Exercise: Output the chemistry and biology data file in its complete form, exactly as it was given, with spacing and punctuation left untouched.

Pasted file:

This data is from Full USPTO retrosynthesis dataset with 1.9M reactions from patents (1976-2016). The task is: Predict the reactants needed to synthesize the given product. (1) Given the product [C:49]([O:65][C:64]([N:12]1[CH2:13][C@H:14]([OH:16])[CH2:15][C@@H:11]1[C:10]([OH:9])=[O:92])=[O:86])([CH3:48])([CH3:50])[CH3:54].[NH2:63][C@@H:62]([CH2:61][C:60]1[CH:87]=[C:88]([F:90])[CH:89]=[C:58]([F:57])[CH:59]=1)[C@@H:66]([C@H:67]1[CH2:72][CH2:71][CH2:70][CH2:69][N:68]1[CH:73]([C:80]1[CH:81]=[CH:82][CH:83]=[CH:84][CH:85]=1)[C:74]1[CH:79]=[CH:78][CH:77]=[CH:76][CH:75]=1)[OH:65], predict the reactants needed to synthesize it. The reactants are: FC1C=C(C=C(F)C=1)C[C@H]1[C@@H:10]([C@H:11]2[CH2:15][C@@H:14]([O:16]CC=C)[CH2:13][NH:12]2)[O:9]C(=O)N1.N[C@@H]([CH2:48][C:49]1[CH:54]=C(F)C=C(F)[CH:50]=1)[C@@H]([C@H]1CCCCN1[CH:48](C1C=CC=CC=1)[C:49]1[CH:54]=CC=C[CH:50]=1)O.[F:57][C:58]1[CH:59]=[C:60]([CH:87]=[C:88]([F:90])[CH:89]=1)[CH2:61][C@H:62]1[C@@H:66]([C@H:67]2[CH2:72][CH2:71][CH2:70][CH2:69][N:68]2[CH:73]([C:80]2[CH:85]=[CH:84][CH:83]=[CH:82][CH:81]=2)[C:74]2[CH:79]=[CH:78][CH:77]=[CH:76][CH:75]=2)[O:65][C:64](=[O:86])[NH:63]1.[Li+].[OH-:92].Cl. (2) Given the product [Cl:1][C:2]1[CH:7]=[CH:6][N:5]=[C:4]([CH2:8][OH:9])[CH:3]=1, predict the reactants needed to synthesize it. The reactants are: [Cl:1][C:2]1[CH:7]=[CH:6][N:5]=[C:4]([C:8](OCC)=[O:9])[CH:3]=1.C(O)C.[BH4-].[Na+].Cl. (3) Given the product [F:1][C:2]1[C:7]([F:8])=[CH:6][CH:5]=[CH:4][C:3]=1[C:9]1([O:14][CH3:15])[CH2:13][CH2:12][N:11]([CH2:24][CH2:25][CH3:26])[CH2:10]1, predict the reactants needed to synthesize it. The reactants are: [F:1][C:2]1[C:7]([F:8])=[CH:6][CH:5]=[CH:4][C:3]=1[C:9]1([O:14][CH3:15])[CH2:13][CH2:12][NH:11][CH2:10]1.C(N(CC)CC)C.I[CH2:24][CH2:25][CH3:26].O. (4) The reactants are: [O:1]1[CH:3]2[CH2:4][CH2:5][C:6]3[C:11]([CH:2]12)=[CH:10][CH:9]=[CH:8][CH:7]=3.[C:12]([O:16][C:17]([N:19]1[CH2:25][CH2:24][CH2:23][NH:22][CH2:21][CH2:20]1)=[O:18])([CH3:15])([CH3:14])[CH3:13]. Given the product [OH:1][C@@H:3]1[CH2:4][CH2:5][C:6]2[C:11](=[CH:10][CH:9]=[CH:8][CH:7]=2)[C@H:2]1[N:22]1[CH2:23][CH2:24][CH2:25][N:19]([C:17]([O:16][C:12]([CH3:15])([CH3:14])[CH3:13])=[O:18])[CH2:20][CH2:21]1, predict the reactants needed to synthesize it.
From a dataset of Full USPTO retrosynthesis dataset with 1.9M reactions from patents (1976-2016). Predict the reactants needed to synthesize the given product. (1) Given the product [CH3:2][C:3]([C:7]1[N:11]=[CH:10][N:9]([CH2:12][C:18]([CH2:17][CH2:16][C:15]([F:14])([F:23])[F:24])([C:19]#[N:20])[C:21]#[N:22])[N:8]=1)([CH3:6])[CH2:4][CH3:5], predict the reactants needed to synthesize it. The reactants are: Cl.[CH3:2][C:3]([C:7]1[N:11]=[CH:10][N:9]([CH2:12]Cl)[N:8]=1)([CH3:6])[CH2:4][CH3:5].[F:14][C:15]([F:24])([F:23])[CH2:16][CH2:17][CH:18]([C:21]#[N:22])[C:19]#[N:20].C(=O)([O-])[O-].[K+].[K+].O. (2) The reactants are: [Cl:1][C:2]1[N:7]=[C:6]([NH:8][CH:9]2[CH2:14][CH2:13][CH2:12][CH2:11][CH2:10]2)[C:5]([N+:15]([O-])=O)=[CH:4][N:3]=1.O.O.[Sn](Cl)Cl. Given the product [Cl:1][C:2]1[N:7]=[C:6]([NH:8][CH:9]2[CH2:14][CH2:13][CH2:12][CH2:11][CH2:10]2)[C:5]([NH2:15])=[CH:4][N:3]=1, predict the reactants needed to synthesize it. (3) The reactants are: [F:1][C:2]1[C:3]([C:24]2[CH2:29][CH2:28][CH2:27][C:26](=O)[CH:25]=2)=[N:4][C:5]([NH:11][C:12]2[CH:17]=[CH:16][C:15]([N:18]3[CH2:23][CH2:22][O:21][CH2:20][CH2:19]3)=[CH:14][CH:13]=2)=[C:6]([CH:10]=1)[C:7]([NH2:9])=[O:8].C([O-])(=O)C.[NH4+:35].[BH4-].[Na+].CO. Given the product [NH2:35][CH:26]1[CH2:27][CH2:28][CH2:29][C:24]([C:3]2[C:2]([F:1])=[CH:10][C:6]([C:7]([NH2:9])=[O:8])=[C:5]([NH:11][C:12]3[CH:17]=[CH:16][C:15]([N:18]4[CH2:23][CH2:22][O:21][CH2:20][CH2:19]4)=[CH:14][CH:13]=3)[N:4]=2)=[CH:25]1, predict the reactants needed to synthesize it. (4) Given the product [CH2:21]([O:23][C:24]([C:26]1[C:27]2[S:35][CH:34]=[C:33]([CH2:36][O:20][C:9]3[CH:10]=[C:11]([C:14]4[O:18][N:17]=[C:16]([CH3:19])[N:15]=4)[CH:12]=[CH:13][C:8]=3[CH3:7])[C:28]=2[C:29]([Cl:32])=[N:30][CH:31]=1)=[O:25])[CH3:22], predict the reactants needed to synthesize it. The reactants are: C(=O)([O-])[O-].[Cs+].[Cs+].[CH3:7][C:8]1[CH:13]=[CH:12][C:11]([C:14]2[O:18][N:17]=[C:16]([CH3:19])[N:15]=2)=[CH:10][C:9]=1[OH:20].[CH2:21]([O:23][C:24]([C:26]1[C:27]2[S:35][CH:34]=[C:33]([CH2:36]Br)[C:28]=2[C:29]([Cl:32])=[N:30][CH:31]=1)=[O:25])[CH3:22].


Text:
This data is from Full USPTO retrosynthesis dataset with 1.9M reactions from patents (1976-2016). The task is: Predict the reactants needed to synthesize the given product. (1) Given the product [C:49]([O:65][C:64]([N:12]1[CH2:13][C@H:14]([OH:16])[CH2:15][C@@H:11]1[C:10]([OH:9])=[O:92])=[O:86])([CH3:48])([CH3:50])[CH3:54].[NH2:63][C@@H:62]([CH2:61][C:60]1[CH:87]=[C:88]([F:90])[CH:89]=[C:58]([F:57])[CH:59]=1)[C@@H:66]([C@H:67]1[CH2:72][CH2:71][CH2:70][CH2:69][N:68]1[CH:73]([C:80]1[CH:81]=[CH:82][CH:83]=[CH:84][CH:85]=1)[C:74]1[CH:79]=[CH:78][CH:77]=[CH:76][CH:75]=1)[OH:65], predict the reactants needed to synthesize it. The reactants are: FC1C=C(C=C(F)C=1)C[C@H]1[C@@H:10]([C@H:11]2[CH2:15][C@@H:14]([O:16]CC=C)[CH2:13][NH:12]2)[O:9]C(=O)N1.N[C@@H]([CH2:48][C:49]1[CH:54]=C(F)C=C(F)[CH:50]=1)[C@@H]([C@H]1CCCCN1[CH:48](C1C=CC=CC=1)[C:49]1[CH:54]=CC=C[CH:50]=1)O.[F:57][C:58]1[CH:59]=[C:60]([CH:87]=[C:88]([F:90])[CH:89]=1)[CH2:61][C@H:62]1[C@@H:66]([C@H:67]2[CH2:72][CH2:71][CH2:70][CH2:69][N:68]2[CH:73]([C:80]2[CH:85]=[CH:84][CH:83]=[CH:82][CH:81]=2)[C:74]2[CH:79]=[CH:78][CH:77]=[CH:76][CH:75]=2)[O:65][C:64](=[O:86])[NH:63]1.[Li+].[OH-:92].Cl. (2) Given the product [Cl:1][C:2]1[CH:7]=[CH:6][N:5]=[C:4]([CH2:8][OH:9])[CH:3]=1, predict the reactants needed to synthesize it. The reactants are: [Cl:1][C:2]1[CH:7]=[CH:6][N:5]=[C:4]([C:8](OCC)=[O:9])[CH:3]=1.C(O)C.[BH4-].[Na+].Cl. (3) Given the product [F:1][C:2]1[C:7]([F:8])=[CH:6][CH:5]=[CH:4][C:3]=1[C:9]1([O:14][CH3:15])[CH2:13][CH2:12][N:11]([CH2:24][CH2:25][CH3:26])[CH2:10]1, predict the reactants needed to synthesize it. The reactants are: [F:1][C:2]1[C:7]([F:8])=[CH:6][CH:5]=[CH:4][C:3]=1[C:9]1([O:14][CH3:15])[CH2:13][CH2:12][NH:11][CH2:10]1.C(N(CC)CC)C.I[CH2:24][CH2:25][CH3:26].O. (4) The reactants are: [O:1]1[CH:3]2[CH2:4][CH2:5][C:6]3[C:11]([CH:2]12)=[CH:10][CH:9]=[CH:8][CH:7]=3.[C:12]([O:16][C:17]([N:19]1[CH2:25][CH2:24][CH2:23][NH:22][CH2:21][CH2:20]1)=[O:18])([CH3:15])([CH3:14])[CH3:13]. Given the product [OH:1][C@@H:3]1[CH2:4][CH2:5][C:6]2[C:11](=[CH:10][CH:9]=[CH:8][CH:7]=2)[C@H:2]1[N:22]1[CH2:23][CH2:24][CH2:25][N:19]([C:17]([O:16][C:12]([CH3:15])([CH3:14])[CH3:13])=[O:18])[CH2:20][CH2:21]1, predict the reactants needed to synthesize it.
From a dataset of Full USPTO retrosynthesis dataset with 1.9M reactions from patents (1976-2016). Predict the reactants needed to synthesize the given product. (1) Given the product [CH3:2][C:3]([C:7]1[N:11]=[CH:10][N:9]([CH2:12][C:18]([CH2:17][CH2:16][C:15]([F:14])([F:23])[F:24])([C:19]#[N:20])[C:21]#[N:22])[N:8]=1)([CH3:6])[CH2:4][CH3:5], predict the reactants needed to synthesize it. The reactants are: Cl.[CH3:2][C:3]([C:7]1[N:11]=[CH:10][N:9]([CH2:12]Cl)[N:8]=1)([CH3:6])[CH2:4][CH3:5].[F:14][C:15]([F:24])([F:23])[CH2:16][CH2:17][CH:18]([C:21]#[N:22])[C:19]#[N:20].C(=O)([O-])[O-].[K+].[K+].O. (2) The reactants are: [Cl:1][C:2]1[N:7]=[C:6]([NH:8][CH:9]2[CH2:14][CH2:13][CH2:12][CH2:11][CH2:10]2)[C:5]([N+:15]([O-])=O)=[CH:4][N:3]=1.O.O.[Sn](Cl)Cl. Given the product [Cl:1][C:2]1[N:7]=[C:6]([NH:8][CH:9]2[CH2:14][CH2:13][CH2:12][CH2:11][CH2:10]2)[C:5]([NH2:15])=[CH:4][N:3]=1, predict the reactants needed to synthesize it. (3) The reactants are: [F:1][C:2]1[C:3]([C:24]2[CH2:29][CH2:28][CH2:27][C:26](=O)[CH:25]=2)=[N:4][C:5]([NH:11][C:12]2[CH:17]=[CH:16][C:15]([N:18]3[CH2:23][CH2:22][O:21][CH2:20][CH2:19]3)=[CH:14][CH:13]=2)=[C:6]([CH:10]=1)[C:7]([NH2:9])=[O:8].C([O-])(=O)C.[NH4+:35].[BH4-].[Na+].CO. Given the product [NH2:35][CH:26]1[CH2:27][CH2:28][CH2:29][C:24]([C:3]2[C:2]([F:1])=[CH:10][C:6]([C:7]([NH2:9])=[O:8])=[C:5]([NH:11][C:12]3[CH:17]=[CH:16][C:15]([N:18]4[CH2:23][CH2:22][O:21][CH2:20][CH2:19]4)=[CH:14][CH:13]=3)[N:4]=2)=[CH:25]1, predict the reactants needed to synthesize it. (4) Given the product [CH2:21]([O:23][C:24]([C:26]1[C:27]2[S:35][CH:34]=[C:33]([CH2:36][O:20][C:9]3[CH:10]=[C:11]([C:14]4[O:18][N:17]=[C:16]([CH3:19])[N:15]=4)[CH:12]=[CH:13][C:8]=3[CH3:7])[C:28]=2[C:29]([Cl:32])=[N:30][CH:31]=1)=[O:25])[CH3:22], predict the reactants needed to synthesize it. The reactants are: C(=O)([O-])[O-].[Cs+].[Cs+].[CH3:7][C:8]1[CH:13]=[CH:12][C:11]([C:14]2[O:18][N:17]=[C:16]([CH3:19])[N:15]=2)=[CH:10][C:9]=1[OH:20].[CH2:21]([O:23][C:24]([C:26]1[C:27]2[S:35][CH:34]=[C:33]([CH2:36]Br)[C:28]=2[C:29]([Cl:32])=[N:30][CH:31]=1)=[O:25])[CH3:22].